Meditation and the Art of Carving Habits
I committed myself to a ten-day residential course in the UK. Anyone was free to attend.
You wake up at 5 am. You get two meals a day. There is no communication between participants, and you meditate three times a day for no less than an hour each time.
The guidelines was simple: become aware of your breath, scan your body for sensations and then remain observant of, but not involved with, whatever passes through your mind’s eye.
At the end of the ten days, I was tired, frustrated and angry.
After a week of reconnecting with civilization, I came to the conclusion that my approach was unfair. I used to work as a corrective exercise coach and if someone wanted to test the validity of my practice with a ten-day intensive program it would be unfair. Rehabilitation takes dedicated effort over a sustained period.
So I decided to learn how to meditate my way.
I got a jar and put a pound coin in it every time I spent at least 20 minutes meditating. My definition of meditation was staying silent and keeping an open mind: I would observe the flow of my breath and remain as equanimous as possible.
The catch was that I had to practice every day. If I missed a day, I would have to start over. All the coins in the jar would go into a penny bag ( kept inside the jar), and I was only allowed spend the accumulated money once I meditated for 100 days consecutively.
It was a simple, but intense, exercise in self-discipline.
In the end, it took 331 days to finish.
Meditation didn’t have much to do with my sense of achievement. I was just proud that I set myself up to do something unrealistic and then followed through with it.
I proved to myself that I could do nothing, consistently, for 100 days. Now I just had to replace the little vacuum I created with something I wanted to learn.
A lack of sustained commitment to anything was one of my biggest personal barriers. My second biggest barrier was a fear of dancing. I have always loved dancing, but I’m used to dancing by myself. The idea of dancing with another person and learning the grammar of a particular style petrified me.
I found my jar and put a pound coin in it for every time that I went to a dance class. The lessons didn’t have to be consecutive; I just had to work up to the point where I could ask a girl to dance without freezing up.
I tried the tango, salsa, break dancing, contemporary, Ceroc and eventually I found swing. About 15 swing dancing classes in I had my first dance with a girl. It was a painful experience, and it must have been hideous to watch. I had the same two moves that I kept repeating in an overly apologetic manner. I didn’t care; I was dancing.
By the time I got to the 100th class, a year later, my girlfriend was a professional choreographer. We taught a swing class together every Tuesday. We traveled to swing festivals around the world. Every few months, I would dance with some of the world’s best professional swing dancers. It was exhilarating.
I did not meditate much during my experiences learning to dance. I did not see the point of doing nothing when I could do anything.
My advice would be to stop wasting your time trying to ‘meditate’ and go out and do whatever it is you want to do.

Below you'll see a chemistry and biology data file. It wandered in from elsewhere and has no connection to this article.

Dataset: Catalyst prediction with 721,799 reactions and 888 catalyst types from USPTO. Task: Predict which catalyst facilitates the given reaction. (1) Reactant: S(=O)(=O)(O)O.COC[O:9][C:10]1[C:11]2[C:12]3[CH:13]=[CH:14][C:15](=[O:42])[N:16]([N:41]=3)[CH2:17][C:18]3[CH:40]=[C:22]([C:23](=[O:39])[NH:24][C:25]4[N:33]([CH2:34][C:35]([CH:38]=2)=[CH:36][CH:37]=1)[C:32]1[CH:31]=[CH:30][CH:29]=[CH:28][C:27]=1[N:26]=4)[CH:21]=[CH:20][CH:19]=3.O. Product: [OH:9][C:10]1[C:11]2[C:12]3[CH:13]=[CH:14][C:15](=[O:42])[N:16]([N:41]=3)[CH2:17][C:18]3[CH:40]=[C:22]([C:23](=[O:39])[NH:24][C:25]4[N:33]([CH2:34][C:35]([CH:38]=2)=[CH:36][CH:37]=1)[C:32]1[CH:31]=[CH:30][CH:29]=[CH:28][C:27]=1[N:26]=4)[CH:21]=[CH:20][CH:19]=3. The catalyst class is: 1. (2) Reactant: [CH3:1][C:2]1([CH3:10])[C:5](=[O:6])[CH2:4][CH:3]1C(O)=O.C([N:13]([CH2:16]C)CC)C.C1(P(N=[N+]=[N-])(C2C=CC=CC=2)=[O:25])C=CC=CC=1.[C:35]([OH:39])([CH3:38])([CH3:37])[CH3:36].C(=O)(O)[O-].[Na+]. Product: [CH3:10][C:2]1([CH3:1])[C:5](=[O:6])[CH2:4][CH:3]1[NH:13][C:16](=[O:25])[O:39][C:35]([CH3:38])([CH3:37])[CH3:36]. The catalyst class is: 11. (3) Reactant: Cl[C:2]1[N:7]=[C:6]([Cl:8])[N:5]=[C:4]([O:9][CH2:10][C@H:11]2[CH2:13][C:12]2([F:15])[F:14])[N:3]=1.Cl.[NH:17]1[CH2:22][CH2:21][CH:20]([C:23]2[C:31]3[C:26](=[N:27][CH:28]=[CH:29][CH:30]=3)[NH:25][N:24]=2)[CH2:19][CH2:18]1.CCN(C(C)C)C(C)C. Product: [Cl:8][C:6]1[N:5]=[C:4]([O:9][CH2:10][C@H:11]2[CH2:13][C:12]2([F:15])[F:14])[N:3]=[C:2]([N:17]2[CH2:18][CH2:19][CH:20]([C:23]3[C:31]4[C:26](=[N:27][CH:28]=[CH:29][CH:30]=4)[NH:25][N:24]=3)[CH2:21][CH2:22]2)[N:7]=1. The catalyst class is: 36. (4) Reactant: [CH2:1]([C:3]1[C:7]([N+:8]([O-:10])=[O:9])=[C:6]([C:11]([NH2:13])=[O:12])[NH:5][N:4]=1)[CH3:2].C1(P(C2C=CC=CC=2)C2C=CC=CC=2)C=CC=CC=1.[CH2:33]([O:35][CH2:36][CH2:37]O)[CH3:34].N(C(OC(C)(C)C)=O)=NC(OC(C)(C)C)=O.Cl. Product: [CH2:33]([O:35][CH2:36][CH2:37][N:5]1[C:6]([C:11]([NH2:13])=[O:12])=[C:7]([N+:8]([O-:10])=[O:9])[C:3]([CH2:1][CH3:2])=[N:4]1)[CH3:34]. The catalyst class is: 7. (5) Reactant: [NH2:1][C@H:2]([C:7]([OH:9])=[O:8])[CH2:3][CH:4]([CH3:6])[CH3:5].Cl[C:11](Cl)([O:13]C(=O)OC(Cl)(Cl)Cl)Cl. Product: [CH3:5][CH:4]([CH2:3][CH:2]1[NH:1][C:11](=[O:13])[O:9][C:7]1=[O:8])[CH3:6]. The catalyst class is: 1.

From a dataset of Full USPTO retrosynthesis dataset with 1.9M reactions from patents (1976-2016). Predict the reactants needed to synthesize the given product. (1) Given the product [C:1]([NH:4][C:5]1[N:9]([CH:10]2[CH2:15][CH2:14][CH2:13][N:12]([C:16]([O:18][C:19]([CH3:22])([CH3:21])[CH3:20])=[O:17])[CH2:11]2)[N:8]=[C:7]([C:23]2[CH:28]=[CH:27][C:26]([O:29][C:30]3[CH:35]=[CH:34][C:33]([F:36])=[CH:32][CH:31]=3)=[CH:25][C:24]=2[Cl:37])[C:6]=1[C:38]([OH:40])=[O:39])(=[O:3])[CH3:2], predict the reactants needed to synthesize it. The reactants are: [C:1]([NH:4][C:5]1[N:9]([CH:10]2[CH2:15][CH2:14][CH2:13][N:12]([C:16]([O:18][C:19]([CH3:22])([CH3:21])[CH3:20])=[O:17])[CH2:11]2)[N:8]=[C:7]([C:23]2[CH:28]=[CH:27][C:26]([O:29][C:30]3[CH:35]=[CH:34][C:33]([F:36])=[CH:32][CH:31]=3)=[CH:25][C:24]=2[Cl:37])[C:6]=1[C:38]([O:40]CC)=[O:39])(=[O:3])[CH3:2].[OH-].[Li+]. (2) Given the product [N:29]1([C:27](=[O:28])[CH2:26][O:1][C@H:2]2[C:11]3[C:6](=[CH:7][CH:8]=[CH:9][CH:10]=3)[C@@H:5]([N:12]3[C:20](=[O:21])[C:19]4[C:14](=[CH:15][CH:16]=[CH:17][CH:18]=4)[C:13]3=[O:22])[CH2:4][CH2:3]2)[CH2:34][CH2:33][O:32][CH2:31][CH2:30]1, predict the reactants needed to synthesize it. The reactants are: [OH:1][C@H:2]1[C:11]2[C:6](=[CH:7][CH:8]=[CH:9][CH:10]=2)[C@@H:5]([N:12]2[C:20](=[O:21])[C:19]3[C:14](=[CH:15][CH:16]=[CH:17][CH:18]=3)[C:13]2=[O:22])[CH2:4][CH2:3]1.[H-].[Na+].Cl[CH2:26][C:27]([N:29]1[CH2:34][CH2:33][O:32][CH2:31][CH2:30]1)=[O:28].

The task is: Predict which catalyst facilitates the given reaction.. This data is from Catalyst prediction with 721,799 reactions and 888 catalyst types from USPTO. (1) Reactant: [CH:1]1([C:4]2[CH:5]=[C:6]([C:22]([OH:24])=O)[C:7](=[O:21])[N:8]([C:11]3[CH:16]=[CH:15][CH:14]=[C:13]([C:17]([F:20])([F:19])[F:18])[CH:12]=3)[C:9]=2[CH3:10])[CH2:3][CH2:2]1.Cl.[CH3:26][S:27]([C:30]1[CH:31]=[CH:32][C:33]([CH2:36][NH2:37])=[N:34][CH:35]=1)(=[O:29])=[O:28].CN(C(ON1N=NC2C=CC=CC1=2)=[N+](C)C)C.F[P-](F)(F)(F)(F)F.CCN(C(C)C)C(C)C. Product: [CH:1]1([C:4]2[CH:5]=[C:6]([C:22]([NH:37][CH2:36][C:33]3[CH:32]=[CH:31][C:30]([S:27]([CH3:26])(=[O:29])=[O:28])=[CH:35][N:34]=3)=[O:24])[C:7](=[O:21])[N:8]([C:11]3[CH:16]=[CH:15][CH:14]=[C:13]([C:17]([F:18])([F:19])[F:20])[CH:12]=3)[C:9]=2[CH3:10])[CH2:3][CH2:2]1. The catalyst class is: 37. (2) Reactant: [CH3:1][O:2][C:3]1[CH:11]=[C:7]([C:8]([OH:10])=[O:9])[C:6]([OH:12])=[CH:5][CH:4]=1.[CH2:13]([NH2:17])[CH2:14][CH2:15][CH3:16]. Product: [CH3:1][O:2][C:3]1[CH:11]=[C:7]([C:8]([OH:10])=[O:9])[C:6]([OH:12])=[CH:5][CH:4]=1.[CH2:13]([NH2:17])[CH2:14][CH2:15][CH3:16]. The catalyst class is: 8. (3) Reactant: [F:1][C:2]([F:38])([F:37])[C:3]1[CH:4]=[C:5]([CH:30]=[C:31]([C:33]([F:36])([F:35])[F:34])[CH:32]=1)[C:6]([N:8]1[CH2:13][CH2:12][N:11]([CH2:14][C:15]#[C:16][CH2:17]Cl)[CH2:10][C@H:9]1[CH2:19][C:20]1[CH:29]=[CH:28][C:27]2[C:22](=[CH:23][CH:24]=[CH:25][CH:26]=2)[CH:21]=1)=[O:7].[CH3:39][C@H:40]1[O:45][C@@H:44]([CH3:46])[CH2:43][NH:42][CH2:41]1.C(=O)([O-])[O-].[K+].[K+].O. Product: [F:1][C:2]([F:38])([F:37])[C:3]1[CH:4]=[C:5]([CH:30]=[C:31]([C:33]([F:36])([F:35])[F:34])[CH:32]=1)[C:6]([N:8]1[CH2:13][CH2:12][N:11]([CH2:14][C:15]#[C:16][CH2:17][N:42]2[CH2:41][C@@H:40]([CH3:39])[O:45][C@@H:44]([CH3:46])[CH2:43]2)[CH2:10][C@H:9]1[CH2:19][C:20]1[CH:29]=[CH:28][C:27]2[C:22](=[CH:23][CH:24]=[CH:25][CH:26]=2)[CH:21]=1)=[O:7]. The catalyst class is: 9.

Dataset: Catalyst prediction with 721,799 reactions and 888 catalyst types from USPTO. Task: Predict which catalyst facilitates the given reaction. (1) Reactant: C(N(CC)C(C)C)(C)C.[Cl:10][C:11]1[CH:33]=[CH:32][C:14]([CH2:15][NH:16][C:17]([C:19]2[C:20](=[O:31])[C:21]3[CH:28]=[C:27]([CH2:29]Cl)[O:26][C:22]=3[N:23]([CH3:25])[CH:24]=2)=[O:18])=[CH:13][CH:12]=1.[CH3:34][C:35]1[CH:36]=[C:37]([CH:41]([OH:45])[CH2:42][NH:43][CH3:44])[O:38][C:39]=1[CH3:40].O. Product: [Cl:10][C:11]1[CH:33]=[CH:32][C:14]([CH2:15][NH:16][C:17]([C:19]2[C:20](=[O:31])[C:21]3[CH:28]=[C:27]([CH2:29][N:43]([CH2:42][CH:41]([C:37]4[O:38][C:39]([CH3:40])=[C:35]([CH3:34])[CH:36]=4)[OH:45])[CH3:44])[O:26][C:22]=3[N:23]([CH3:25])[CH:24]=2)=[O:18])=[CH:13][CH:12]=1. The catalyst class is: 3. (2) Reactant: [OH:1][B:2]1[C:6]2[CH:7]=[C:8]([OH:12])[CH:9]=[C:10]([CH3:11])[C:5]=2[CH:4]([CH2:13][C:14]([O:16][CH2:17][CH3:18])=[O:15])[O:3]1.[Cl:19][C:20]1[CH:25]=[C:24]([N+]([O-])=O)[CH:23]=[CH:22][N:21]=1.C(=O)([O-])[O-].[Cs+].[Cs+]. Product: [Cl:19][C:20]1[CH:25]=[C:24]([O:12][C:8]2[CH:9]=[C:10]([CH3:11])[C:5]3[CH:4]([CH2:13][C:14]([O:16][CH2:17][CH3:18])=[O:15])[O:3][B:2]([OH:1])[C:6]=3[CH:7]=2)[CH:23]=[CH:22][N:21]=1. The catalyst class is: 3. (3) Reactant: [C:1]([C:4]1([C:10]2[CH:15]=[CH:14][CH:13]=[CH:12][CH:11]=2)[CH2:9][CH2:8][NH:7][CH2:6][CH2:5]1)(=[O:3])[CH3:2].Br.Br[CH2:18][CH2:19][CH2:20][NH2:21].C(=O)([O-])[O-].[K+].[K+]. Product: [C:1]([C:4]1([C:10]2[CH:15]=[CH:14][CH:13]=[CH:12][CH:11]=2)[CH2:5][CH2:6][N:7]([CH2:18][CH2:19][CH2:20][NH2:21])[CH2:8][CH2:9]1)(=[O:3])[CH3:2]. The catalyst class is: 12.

If you do it completely, then it will turn into a type of meditation.
I hate the word mediation.
It has dangerous religious connotations and evokes an unhelpful stereotype of a cross-legged Buddha deep in Zen. When you’re 22 years old, there is nothing zen about meditation. If you’re honest with yourself, then it is going to be confusing, frustrating and boring. While we’re being honest, what isn’t when you’re 22 years old?
Meditation took me down a path that helped me address subjective barriers. Addressing these limitations allowed me to reframe the way I think about myself and what I consider myself capable of doing. I sincerely doubt meditation will teach you how to dance, but it will probably help you address whatever subject barrier is stopping you from being more you.
If I had to put my thumb on it, I would say meditation enhances lucidity. The more lucid you are the harder it is to fool yourself. Whether or not, and how you deal with your nonsense is an entirely different matter.
ACTION POINTS FOR CARVING OUT A NEW HABIT:
1. Challenge yourself to do something unrealistic. Don’t say “I want to learn how to dance”. That’s not something you might be able to dive straight into. Instead, say, “I want to go out and ask a girl to dance for a whole song”. That’s something you can go out and do (or work towards doing).”
2. Decide on a way of measuring your progress and stick to it. More than one metric and it all gets too confusing. Days, hours, kilograms, miles, whatever makes sense for you specific challenge.
3. Try and define the metric in a way that 100 units equates to becoming proficient at your new skill. I broke both of my challenges down into 100 steps, and it worked because on day 28 I knew that I was 28% complete. This kind of simple feedback helped motivate me. Work out what one counts as one step and then get a clear jar and put a pound coin in it every time you take a step towards forming your habit. Don’t touch the money until you have 100 coins in the jar. If you don’t complete the habit forming exercise, then you have to give the money away. You can always give it to charity, but I find it is more motivating to give it to something you don’t approve of (i.e. someone you dislike or a cause you don’t approve of).